So what is going on here?  How can the future be both unknowable and so readily predicted in so many ways -- in many cases to accuracy that approaches 100%? Does anything that is "too obvious" not count as predicting the future?  Are we really only concerned with our inability to predict things we don't see coming?  If that is the case, then we are simply defining the future as what we don't know, so who's playing word games now?

No, it is clear that a better assessment of the situation may be something like:

"Our long history of curiosity about our surroundings has lead us to a level of understanding that makes many things appear reasonably certain.  Highly regular events can be predicted to a great degree of accuracy, as can things in the very near future.  However, things subject to a lot of input variables (those containing many "moving parts") are harder to predict.  And events in the distant future which may be subject to the as yet undetermined outcomes of other events which we can not accurately predict become harder still."

I like Yogi Berra's quote better.

But more poetically, it is as if the future is shrouded in fog.  We can make out the details of only those things which are very close.  Further off we can make out shapes, and further still we can not see anything.  Additionally, we can make inferences about things in our environment which appear unchanging.  For example if we stood next to a long stone wall in the fog, we would not need to see it in the distance to be able to infer that it extended out in front of us.  The longer we walk along the wall, the more confident we can be that it continues in front of us -- similar to how we have as a species observed so many sunrises that we understand the almost certainty that sunrises extend into our future for as long as our mortal selves can see.

What are the specific factors that influence our ability to predict the future?  How can we know if we are predicting the future or merely think we are?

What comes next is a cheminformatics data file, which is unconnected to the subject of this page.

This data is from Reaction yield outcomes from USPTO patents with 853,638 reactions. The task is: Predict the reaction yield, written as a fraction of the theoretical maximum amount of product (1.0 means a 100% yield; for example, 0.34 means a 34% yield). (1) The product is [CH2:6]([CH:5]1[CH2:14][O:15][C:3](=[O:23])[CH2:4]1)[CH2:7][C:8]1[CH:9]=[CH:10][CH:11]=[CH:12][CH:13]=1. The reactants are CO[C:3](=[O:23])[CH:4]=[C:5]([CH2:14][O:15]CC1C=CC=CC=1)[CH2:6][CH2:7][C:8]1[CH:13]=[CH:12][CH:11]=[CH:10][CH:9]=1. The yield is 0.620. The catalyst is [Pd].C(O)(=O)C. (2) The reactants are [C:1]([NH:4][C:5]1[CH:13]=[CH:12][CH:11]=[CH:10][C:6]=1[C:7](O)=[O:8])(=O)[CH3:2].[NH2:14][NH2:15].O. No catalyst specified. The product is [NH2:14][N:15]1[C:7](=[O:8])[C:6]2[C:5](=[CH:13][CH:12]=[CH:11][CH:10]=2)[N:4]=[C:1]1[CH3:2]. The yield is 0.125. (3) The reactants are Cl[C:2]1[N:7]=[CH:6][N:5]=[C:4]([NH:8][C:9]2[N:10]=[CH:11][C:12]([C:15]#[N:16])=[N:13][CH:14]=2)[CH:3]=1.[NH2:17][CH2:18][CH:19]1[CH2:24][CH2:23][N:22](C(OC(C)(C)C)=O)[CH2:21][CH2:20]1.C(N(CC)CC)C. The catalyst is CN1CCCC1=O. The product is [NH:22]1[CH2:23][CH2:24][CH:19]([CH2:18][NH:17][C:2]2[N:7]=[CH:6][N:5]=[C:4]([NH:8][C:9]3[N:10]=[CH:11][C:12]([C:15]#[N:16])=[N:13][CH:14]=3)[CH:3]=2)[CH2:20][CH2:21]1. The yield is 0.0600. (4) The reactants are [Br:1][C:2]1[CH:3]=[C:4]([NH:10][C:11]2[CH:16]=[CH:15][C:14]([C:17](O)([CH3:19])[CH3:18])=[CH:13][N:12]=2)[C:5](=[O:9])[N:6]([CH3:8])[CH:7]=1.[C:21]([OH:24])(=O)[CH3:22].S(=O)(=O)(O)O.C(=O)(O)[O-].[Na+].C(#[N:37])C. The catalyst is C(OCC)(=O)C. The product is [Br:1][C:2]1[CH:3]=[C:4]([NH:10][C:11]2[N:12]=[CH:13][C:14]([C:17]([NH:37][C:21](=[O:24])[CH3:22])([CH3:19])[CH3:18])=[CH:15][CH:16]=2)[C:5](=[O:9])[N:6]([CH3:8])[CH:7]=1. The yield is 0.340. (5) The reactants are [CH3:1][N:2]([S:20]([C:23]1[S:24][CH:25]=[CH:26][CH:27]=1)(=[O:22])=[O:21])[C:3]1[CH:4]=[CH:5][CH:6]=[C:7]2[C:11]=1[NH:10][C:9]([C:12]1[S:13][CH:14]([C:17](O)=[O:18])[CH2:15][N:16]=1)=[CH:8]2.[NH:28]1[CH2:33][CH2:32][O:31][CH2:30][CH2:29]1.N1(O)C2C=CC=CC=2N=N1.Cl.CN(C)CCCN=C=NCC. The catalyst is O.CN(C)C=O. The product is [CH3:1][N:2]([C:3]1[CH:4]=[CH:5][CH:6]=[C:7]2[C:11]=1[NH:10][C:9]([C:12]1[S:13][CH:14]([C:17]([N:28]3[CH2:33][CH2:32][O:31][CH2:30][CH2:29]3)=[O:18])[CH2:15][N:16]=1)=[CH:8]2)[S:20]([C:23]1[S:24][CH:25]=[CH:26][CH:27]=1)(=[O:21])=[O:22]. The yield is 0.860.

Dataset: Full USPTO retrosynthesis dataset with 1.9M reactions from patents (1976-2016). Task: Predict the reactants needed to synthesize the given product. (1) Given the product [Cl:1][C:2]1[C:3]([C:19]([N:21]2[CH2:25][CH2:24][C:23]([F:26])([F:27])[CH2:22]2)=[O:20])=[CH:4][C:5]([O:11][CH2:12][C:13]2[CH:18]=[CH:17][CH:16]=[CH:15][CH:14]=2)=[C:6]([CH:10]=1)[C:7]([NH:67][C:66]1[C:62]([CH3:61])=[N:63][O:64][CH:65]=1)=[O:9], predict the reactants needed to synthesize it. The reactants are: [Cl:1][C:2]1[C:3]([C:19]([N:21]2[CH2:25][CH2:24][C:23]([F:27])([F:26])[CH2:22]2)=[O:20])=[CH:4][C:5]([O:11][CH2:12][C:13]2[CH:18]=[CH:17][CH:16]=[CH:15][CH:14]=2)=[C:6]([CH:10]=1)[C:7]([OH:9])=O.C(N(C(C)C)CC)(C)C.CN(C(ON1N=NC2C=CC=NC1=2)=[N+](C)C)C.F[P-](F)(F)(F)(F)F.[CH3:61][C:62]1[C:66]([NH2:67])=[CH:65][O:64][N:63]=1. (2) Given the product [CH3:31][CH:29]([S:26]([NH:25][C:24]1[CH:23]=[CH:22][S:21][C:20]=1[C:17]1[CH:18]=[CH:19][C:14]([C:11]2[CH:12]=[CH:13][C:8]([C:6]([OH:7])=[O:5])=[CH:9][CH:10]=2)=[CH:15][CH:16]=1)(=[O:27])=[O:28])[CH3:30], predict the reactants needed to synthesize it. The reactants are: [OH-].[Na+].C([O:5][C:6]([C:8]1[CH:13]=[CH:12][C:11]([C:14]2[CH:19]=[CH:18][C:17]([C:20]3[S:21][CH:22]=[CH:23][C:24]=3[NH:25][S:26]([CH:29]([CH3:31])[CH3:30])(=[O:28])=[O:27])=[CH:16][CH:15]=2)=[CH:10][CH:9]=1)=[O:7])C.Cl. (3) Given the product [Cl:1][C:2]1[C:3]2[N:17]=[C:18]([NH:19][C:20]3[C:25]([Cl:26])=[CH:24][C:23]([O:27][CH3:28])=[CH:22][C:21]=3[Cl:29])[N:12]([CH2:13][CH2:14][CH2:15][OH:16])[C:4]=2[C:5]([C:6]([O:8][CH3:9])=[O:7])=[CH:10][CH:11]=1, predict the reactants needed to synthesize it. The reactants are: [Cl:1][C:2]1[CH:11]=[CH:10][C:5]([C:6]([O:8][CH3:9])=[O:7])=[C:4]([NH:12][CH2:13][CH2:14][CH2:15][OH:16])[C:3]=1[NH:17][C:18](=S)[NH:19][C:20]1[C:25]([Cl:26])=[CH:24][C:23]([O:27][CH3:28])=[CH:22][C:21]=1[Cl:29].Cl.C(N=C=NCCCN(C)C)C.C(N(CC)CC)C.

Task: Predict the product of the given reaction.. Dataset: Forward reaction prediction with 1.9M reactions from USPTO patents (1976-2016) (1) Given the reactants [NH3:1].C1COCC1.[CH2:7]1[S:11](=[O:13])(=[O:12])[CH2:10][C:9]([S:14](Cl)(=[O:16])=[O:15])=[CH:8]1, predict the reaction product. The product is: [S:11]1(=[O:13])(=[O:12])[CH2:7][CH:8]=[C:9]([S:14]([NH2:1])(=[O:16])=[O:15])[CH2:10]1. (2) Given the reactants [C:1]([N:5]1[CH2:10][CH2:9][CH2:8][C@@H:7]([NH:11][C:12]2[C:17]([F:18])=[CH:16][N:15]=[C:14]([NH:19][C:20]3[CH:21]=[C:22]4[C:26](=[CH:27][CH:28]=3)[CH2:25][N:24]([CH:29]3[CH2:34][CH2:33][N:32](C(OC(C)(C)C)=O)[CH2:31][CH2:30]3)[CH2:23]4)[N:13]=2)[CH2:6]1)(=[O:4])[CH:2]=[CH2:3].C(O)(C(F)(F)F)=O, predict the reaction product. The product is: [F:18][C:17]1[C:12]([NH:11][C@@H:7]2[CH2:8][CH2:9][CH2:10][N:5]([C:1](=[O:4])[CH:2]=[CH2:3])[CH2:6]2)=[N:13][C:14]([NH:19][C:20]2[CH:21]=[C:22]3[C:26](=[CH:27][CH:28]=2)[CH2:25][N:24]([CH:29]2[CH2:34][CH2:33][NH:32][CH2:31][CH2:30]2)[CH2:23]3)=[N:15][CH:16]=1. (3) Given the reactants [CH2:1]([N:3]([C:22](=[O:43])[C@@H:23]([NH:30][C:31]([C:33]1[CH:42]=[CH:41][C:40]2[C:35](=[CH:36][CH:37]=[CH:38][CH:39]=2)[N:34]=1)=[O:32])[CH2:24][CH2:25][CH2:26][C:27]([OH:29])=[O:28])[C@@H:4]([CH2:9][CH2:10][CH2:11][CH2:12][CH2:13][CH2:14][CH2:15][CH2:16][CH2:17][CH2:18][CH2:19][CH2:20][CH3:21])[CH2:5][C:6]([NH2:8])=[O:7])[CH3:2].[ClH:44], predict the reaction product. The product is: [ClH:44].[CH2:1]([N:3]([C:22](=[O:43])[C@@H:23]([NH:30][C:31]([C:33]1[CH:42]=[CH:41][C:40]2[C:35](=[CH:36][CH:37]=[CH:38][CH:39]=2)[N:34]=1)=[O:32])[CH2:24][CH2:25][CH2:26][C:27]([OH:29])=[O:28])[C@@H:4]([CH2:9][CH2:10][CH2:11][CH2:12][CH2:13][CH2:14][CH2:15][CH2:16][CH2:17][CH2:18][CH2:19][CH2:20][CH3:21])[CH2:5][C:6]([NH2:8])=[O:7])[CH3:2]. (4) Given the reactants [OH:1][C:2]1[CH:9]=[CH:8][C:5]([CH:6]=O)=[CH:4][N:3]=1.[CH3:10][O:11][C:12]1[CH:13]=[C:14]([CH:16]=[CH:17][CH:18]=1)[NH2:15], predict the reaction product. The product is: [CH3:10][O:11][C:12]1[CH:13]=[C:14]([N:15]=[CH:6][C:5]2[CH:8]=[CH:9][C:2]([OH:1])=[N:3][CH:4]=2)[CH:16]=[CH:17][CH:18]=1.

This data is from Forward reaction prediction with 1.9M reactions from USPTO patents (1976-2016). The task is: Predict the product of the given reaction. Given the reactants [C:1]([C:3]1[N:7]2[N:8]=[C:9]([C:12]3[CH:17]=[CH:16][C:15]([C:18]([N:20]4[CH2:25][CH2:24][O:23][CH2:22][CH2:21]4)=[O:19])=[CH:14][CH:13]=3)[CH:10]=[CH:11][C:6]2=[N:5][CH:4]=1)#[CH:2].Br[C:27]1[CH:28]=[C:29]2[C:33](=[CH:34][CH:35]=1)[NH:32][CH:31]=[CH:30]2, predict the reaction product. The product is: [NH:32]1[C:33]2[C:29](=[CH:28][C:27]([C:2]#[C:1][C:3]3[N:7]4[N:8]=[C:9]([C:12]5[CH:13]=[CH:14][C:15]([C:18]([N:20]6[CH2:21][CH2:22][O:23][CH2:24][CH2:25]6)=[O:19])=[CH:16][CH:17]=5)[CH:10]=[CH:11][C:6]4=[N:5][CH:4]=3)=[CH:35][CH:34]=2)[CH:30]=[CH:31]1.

The answer to these questions and many other interesting ones lie in the nature of how we perceive information.  And as we have already discussed "perception of information" is merely another way of saying "context".  So we'll be looking at context and the role it plays in our ability to tell the future.

Sunday, July 15, 2012

Is Earth a Brain? No of Course Not, But...

Let's pretend for a moment that the communication which takes place between human beings is analogous to an electrochemical synaptic firing that conveys some tiny amount of information in cells of the brain.

Now we've already established that the brain is capable of some crazy level of data exchange, but we've also said that most of the data processing power of the brain is either dormant at any given time or focused on biological maintenance issue.  Most of the synaptic firing currency is spent on defense and infrastructure, if you will.

Let's apply the same model and come up with a way to find the raw fire power of the hive-mind if it were actually a brain.  To do this, we need to assign some fairly arbitrary values to some variables, like how much communication between two people constitutes one "synapse".  The nice thing is that we don't need to worry about the accuracy or reasonableness of our values, because all we're really doing is making a model for comparison.

We're going to take what we learned from our brain example and accept right away that not every human-neuron will be firing at peak capacity all the time.  Further we are going to ignore the vast amount of synapses that are dealing with self maintenance.  We also need to come up with some unit of information that might be approximately analogous to a synaptic connection.

Let's start there, with the synapse.  Now, a synaptic connection is something that is passed along the change of connections, branching and looping back as it winds it way around the brain.  If we had to characterize a single synapse, it is as if one neuron is saying to another "Here's a charge.  Pass it on."

And the "pass it on" portion of the process reminds me of the children's game of telephone, where one child whispers to another, "The monkey ate the tree at sundown, pass it on."  Look, I know it makes no sense, but that's what I heard.  "The monkey ate the tree at sundown."  I swear. Now pass it on. Anyway, it doesn't matter.

The point is that it seems fair that we would consider a sentence as an information unit that had some analogous relationship to a synaptic connection.   When one human being on the planet shares a meaningful sentence (or even a meaningless sentence as long as it is a valid sentence) then we can call that "one synapse".   But a neural synapse doesn't carry "meaning", it is just an electrochemical spark of sorts.  Why would we map a meaningful unit of data onto something that had no meaning?

Well, the easy answer is that a sentence does not carry meaning.  It carries information.  Information is nothing but data.  It is perception.  MEANING is what happens when we give data (perception) context.